10 things we’re thankful for in 2018
At our Thanksgiving table, we will be raising a toast to those who inspire us to be better.
This year has given us a lot, some good and some bad. And being that it's the holiday season, we're choosing to look at the "glass is half full" side of things.
While we're enjoying some delicious Mediterranean side dishes at our Thanksgiving meal, we know we're going to be asked that ultimate turkey-day question: what are you thankful for this year? Instead of mumbling through some half-cooked answers, we figured we should give it some careful consideration. So we held a staff meeting, passed out pen and paper, and asked everyone to throw some suggestions into the pilgrim style hat. Every idea is a good idea. Gratitude is an attitude.
So after much thoughtful discussion and debate, we composed a list. It's by no means comprehensive, but rather a launching point to realize that in a sometimes dark world, all is not bad. Plus, we still have a month to go in 2018. We're looking at you, December.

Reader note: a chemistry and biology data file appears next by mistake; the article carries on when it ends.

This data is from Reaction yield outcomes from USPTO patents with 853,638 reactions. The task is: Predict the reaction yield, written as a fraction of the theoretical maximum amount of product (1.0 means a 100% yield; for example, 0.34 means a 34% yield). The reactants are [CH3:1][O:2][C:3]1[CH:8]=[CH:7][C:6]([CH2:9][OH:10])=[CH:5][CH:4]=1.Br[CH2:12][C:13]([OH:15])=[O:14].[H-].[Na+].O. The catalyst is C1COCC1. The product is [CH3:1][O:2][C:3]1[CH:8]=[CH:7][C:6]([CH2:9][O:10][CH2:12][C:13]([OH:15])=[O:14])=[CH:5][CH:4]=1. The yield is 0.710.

So, without further ado, we're thankful...
Because clowns bring more than smiles to a party
We're suckers for stories that bring a smile to our face – and this one is guaranteed to turn any frown upside down. Israeli clowns Smadar Harpak and Michal Korman launched the Clownbulance program with the goal of acting as a wish fulfillment agency. They offer sick children the opportunity to make one of their dreams a reality – whether that be recording a song in a music studio or shooting hoops with professional basketball players. Today, they have 100 clowns who work across 29 hospitals in Israel. And they're not taking off for Thanksgiving. "There is a long list of wishes waiting to be fulfilled," Harpak told us.
Because flash mobs can make kindness go viral